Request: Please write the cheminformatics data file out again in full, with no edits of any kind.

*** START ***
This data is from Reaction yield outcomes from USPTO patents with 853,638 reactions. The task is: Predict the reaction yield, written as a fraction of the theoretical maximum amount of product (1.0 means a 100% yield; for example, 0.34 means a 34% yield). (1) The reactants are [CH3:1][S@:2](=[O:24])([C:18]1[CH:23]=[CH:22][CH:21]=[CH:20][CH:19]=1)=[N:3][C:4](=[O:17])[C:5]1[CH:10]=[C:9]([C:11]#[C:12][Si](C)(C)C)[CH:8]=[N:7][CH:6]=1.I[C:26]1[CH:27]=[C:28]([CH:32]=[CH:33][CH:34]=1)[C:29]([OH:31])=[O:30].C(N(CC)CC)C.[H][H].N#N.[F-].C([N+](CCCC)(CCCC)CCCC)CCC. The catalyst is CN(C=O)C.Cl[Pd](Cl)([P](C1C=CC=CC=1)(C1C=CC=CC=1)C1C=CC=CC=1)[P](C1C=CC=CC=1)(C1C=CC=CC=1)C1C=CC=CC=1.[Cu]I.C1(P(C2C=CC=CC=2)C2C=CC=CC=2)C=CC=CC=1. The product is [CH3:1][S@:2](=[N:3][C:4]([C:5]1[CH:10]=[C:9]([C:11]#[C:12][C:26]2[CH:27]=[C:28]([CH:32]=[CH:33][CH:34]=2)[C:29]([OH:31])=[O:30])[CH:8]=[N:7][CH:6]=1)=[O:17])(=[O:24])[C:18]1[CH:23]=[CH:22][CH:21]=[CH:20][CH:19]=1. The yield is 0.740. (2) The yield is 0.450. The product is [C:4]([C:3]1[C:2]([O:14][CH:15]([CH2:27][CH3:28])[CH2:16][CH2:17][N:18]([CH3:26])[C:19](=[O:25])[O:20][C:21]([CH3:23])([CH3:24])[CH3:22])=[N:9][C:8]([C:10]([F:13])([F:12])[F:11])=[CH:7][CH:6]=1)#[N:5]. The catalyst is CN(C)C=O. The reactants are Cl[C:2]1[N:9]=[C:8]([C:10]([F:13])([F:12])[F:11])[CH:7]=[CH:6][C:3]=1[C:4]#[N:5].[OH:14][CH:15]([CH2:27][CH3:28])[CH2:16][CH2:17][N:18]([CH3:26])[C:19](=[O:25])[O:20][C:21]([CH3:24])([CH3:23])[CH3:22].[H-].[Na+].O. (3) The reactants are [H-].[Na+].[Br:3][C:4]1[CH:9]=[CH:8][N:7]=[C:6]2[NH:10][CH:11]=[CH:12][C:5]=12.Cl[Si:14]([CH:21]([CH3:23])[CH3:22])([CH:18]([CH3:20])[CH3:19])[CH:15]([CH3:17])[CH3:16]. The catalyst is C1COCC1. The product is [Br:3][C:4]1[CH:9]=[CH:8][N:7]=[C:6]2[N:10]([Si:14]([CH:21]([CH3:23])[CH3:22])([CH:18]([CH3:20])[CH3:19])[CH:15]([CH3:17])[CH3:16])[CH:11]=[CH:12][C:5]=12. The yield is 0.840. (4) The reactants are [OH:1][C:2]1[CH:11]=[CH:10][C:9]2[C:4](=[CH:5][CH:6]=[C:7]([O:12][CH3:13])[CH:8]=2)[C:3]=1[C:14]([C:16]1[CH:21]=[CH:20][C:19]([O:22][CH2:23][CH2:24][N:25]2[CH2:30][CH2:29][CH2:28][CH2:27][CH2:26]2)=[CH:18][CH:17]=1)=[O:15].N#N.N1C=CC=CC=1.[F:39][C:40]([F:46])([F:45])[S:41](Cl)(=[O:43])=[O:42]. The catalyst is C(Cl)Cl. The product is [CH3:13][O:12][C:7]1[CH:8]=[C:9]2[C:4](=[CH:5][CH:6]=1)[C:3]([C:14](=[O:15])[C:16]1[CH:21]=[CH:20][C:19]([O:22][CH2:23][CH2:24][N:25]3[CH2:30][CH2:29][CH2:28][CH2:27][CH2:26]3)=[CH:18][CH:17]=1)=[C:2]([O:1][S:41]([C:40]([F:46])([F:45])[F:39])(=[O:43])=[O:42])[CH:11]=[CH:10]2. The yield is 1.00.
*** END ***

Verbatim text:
This data is from Reaction yield outcomes from USPTO patents with 853,638 reactions. The task is: Predict the reaction yield, written as a fraction of the theoretical maximum amount of product (1.0 means a 100% yield; for example, 0.34 means a 34% yield). (1) The reactants are [CH3:1][S@:2](=[O:24])([C:18]1[CH:23]=[CH:22][CH:21]=[CH:20][CH:19]=1)=[N:3][C:4](=[O:17])[C:5]1[CH:10]=[C:9]([C:11]#[C:12][Si](C)(C)C)[CH:8]=[N:7][CH:6]=1.I[C:26]1[CH:27]=[C:28]([CH:32]=[CH:33][CH:34]=1)[C:29]([OH:31])=[O:30].C(N(CC)CC)C.[H][H].N#N.[F-].C([N+](CCCC)(CCCC)CCCC)CCC. The catalyst is CN(C=O)C.Cl[Pd](Cl)([P](C1C=CC=CC=1)(C1C=CC=CC=1)C1C=CC=CC=1)[P](C1C=CC=CC=1)(C1C=CC=CC=1)C1C=CC=CC=1.[Cu]I.C1(P(C2C=CC=CC=2)C2C=CC=CC=2)C=CC=CC=1. The product is [CH3:1][S@:2](=[N:3][C:4]([C:5]1[CH:10]=[C:9]([C:11]#[C:12][C:26]2[CH:27]=[C:28]([CH:32]=[CH:33][CH:34]=2)[C:29]([OH:31])=[O:30])[CH:8]=[N:7][CH:6]=1)=[O:17])(=[O:24])[C:18]1[CH:23]=[CH:22][CH:21]=[CH:20][CH:19]=1. The yield is 0.740. (2) The yield is 0.450. The product is [C:4]([C:3]1[C:2]([O:14][CH:15]([CH2:27][CH3:28])[CH2:16][CH2:17][N:18]([CH3:26])[C:19](=[O:25])[O:20][C:21]([CH3:23])([CH3:24])[CH3:22])=[N:9][C:8]([C:10]([F:13])([F:12])[F:11])=[CH:7][CH:6]=1)#[N:5]. The catalyst is CN(C)C=O. The reactants are Cl[C:2]1[N:9]=[C:8]([C:10]([F:13])([F:12])[F:11])[CH:7]=[CH:6][C:3]=1[C:4]#[N:5].[OH:14][CH:15]([CH2:27][CH3:28])[CH2:16][CH2:17][N:18]([CH3:26])[C:19](=[O:25])[O:20][C:21]([CH3:24])([CH3:23])[CH3:22].[H-].[Na+].O. (3) The reactants are [H-].[Na+].[Br:3][C:4]1[CH:9]=[CH:8][N:7]=[C:6]2[NH:10][CH:11]=[CH:12][C:5]=12.Cl[Si:14]([CH:21]([CH3:23])[CH3:22])([CH:18]([CH3:20])[CH3:19])[CH:15]([CH3:17])[CH3:16]. The catalyst is C1COCC1. The product is [Br:3][C:4]1[CH:9]=[CH:8][N:7]=[C:6]2[N:10]([Si:14]([CH:21]([CH3:23])[CH3:22])([CH:18]([CH3:20])[CH3:19])[CH:15]([CH3:17])[CH3:16])[CH:11]=[CH:12][C:5]=12. The yield is 0.840. (4) The reactants are [OH:1][C:2]1[CH:11]=[CH:10][C:9]2[C:4](=[CH:5][CH:6]=[C:7]([O:12][CH3:13])[CH:8]=2)[C:3]=1[C:14]([C:16]1[CH:21]=[CH:20][C:19]([O:22][CH2:23][CH2:24][N:25]2[CH2:30][CH2:29][CH2:28][CH2:27][CH2:26]2)=[CH:18][CH:17]=1)=[O:15].N#N.N1C=CC=CC=1.[F:39][C:40]([F:46])([F:45])[S:41](Cl)(=[O:43])=[O:42]. The catalyst is C(Cl)Cl. The product is [CH3:13][O:12][C:7]1[CH:8]=[C:9]2[C:4](=[CH:5][CH:6]=1)[C:3]([C:14](=[O:15])[C:16]1[CH:21]=[CH:20][C:19]([O:22][CH2:23][CH2:24][N:25]3[CH2:30][CH2:29][CH2:28][CH2:27][CH2:26]3)=[CH:18][CH:17]=1)=[C:2]([O:1][S:41]([C:40]([F:46])([F:45])[F:39])(=[O:43])=[O:42])[CH:11]=[CH:10]2. The yield is 1.00.